Supplementing is a two edged sword; there is good supplementing and there is bad supplementing. All dog food manufacturers add various ingredients to their foods during the manufacturing process so that the end product contains levels that meet industry standards. For example, to make protein that dogs can use the manufacturer may add various protein sources that have one or more of the essential amino acids. They do this until they have a protein blend that contains all ten essential amino acids. Thus, by the process defined as supplementing, the dog food company manufactures a food that will have nutritional value. The same supplementing is done to achieve nutritional levels of vitamins, minerals and other ingredients in all commercially manufactured dog food.
Most foods are brought to levels that have been established by the government National Research Council (NRC) as the Minimum Nutrient Requirements of Dogs. When dog food companies have added ingredients to reach NRC recommended levels, they have also reached the industry standards to advertise the food as "complete and balanced."
These NRC or "complete and balanced" levels are also established to provide safe levels for all dogs. For example, the NRC subcommittee recommends that dog foods supply 8 IU of vitamin D per kilogram of
a dog's body weight. This is 8 IU/kg. for any breed of dog's body weight, even though tests cited in a NRC publication show that some breeds require higher amounts of vitamin D (up to 270 IU/kg.). Since vitamin
D is a "fat soluble" vitamin, overdoses of this vitamin are dangerous. If manufacturers added enough vitamin D to meet the higher requirements of the few breeds that require 270 IU/kg., the food would actually be toxic to the many breeds who only require 8 IU/kg.
The dog food companies take care to not exceed the safe all-breed levels of any nutrient that could be harmful to a breed. They have no control over which breed of dog will consume their food.
B) Excess supplemental vitamin A (a fat soluble vitamin) can decalcify the teeth and bones and cause liver damage.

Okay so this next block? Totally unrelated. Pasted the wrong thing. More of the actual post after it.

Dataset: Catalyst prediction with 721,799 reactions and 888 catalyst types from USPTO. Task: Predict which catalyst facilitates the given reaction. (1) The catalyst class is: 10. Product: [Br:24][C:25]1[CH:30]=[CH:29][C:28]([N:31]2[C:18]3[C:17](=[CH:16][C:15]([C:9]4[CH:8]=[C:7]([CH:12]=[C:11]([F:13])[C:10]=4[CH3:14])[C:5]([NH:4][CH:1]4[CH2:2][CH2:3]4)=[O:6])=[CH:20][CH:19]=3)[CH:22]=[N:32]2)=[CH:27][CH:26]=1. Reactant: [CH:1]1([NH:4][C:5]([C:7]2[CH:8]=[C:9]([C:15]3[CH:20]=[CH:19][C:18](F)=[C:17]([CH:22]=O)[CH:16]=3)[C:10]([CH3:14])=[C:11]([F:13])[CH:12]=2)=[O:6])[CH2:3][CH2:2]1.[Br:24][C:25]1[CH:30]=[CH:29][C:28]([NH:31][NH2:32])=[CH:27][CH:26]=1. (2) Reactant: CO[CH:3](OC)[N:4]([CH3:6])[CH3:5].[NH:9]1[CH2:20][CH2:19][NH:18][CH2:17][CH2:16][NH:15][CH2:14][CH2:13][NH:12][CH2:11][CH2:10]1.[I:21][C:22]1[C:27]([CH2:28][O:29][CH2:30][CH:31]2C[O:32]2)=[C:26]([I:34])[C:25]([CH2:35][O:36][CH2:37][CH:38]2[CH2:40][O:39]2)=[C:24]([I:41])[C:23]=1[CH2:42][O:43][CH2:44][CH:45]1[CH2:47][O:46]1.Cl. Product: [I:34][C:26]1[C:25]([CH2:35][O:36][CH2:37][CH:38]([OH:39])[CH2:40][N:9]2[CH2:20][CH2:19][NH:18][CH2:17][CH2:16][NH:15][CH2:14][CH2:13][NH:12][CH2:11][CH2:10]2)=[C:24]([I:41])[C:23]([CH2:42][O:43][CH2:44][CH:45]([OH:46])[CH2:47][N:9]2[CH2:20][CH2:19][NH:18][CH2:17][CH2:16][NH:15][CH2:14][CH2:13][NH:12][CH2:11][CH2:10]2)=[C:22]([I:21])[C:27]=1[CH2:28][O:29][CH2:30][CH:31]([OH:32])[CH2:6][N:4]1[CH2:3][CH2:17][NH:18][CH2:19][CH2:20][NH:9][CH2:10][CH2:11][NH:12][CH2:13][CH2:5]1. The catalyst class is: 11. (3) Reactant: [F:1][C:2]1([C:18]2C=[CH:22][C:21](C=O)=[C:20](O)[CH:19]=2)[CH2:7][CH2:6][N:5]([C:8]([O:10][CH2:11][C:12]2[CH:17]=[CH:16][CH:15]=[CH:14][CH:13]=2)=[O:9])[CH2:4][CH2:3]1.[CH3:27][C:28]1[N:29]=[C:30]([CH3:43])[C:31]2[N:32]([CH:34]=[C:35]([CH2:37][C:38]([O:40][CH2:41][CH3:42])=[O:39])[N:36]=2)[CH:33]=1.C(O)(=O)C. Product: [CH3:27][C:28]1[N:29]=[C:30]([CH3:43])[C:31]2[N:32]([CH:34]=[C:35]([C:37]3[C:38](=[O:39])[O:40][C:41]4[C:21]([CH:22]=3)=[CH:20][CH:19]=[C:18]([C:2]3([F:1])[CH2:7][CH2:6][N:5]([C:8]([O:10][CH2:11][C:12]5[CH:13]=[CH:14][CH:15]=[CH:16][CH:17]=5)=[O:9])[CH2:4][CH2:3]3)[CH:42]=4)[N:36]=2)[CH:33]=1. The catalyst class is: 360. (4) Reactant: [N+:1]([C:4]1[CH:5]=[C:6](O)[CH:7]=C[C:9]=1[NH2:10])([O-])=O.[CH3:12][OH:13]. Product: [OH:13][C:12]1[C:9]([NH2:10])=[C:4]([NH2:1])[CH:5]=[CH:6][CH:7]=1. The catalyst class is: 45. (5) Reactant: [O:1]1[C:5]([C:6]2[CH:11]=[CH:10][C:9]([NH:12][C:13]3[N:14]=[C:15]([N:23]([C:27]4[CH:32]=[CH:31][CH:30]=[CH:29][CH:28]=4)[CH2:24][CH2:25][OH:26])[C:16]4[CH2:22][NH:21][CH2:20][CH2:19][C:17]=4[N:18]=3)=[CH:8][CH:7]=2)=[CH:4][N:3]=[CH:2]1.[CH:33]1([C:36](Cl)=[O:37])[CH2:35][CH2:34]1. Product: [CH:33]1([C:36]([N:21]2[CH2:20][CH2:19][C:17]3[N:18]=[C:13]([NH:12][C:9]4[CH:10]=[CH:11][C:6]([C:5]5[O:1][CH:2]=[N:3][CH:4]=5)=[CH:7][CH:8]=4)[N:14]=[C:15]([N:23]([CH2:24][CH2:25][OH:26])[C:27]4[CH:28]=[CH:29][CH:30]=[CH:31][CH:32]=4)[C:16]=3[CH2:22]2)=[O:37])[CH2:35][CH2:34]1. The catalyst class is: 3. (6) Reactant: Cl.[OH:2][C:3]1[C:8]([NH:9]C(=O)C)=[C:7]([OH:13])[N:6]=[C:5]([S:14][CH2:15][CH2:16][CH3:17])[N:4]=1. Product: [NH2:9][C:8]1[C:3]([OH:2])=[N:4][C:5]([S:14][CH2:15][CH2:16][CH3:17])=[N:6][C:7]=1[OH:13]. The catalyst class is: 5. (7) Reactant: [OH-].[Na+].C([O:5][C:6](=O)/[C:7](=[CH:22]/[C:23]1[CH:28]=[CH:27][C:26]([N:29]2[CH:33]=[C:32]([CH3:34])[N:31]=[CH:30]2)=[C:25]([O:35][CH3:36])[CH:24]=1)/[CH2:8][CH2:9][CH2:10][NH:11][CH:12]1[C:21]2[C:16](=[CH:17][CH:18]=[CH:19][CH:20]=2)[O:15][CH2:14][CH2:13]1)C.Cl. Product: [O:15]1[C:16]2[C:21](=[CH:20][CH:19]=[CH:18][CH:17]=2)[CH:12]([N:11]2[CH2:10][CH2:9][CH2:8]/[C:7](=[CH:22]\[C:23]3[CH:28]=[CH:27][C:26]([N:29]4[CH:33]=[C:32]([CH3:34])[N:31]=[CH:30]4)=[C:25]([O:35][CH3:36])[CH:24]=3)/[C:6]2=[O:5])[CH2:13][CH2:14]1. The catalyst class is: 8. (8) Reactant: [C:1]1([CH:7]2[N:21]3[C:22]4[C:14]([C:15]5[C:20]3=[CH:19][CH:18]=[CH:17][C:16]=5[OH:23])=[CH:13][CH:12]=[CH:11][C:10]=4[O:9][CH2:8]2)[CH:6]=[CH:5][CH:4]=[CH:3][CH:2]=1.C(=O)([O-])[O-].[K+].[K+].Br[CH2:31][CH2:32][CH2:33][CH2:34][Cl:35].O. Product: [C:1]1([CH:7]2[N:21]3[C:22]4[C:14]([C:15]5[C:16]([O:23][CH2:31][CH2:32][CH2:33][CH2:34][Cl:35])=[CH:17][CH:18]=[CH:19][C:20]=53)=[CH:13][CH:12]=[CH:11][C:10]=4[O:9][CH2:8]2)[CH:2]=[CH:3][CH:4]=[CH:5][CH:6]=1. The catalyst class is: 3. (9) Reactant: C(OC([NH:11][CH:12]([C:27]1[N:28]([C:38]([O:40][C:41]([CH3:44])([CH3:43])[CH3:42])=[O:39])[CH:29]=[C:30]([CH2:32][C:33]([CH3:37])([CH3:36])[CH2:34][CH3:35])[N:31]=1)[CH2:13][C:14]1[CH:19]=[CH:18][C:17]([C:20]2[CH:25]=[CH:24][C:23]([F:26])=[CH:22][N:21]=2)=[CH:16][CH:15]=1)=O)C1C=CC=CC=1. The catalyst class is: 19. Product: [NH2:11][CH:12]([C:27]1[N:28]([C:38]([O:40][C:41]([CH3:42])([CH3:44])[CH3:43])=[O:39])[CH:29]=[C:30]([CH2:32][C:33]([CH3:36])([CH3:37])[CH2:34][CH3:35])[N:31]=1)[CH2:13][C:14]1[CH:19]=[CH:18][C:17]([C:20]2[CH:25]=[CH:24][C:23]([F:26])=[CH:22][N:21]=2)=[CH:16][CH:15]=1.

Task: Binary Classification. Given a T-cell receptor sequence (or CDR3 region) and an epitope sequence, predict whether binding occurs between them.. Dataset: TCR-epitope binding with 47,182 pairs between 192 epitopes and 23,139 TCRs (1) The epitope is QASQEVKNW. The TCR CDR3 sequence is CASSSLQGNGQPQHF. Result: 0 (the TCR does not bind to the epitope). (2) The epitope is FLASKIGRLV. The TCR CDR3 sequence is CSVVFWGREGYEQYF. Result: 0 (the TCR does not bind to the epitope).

C) Any supplemental vitamin C can cause a detrimental pH change in the kidney and cause a healthy liver to lose its ability to function properly.
D) Excess supplemental vitamin D (a fat soluble vitamin) can block calcium assimilation or collect in the glands to levels that can be toxic.
E) Any supplemental fluoride or fluorine can mottle tooth enamel during the period of calcification of permanent teeth in dogs. It also can block the assimilation of dietary trace minerals and alter the dog's natural ability to produce vitamin K.
F) Any supplemental thyroid can cause a healthy thyroid gland to lose its ability to function properly.
Supplementing can be dangerous when any one nutrient is added in quantities that negatively affect how the dog's body reacts to the other nutrients in the same nutritional complex, or when by supplementing we
change or take over the function of a vital organ. To avoid potential dangers, most dog food companies make a blanket recommendation that you do not supplement their foods. When dog food companies recommend that you do not supplement their food, they are correct about 50% correct!
What they haven't told you is that there is another side to the issue. The side that shows that the safe all-breed levels they have in their all-breed foods are not sufficient nutritional amounts for all dogs. The safe allbreed
amounts may be enough to keep any dog alive. But the safe allbreed amounts will not provide the correct amounts or balance to sustain optimum health for some breeds of dogs. All-breed foods, even though they contain nutritional levels that allow them to be classified by industry standards as "complete and balanced", also must be supplemented above these levels to provide proper nutrition for most dogs.
Dog owners may recognize their animals are not in the optimum of health because the all-breed foods they are using are lacking the proper nutrient amounts for their dogs. Then with the best intentions, they may choose to ignore the dog food companies' recommendations about supplementing and experiment with their dogs dietary intake. Experimenting with supplements usually produces negative, or at best, limited results.
Supplementing dog food is a complicated process. It is possible to do it correctly at the time of manufacturing, if the manufacturer is making a breed specific food. There is only one way that dog foods should be supplemented during the manufacturing process:
Step one is to calculate the nutritional requirements of the specific breed of dog that will be eating that food.
Step two is to determine which sources of each nutrient have the proper molecular formation for that breed of dog to assimilate.
Step three is to find food bases with these sources.
Step four is to acquire quantities of the nutrients from the proper sources.
Step five is to blend the proper amount of each of these nutrients to bring the levels and balances in the finished food to the proper levels and balances for that specific breed of dog's requirements.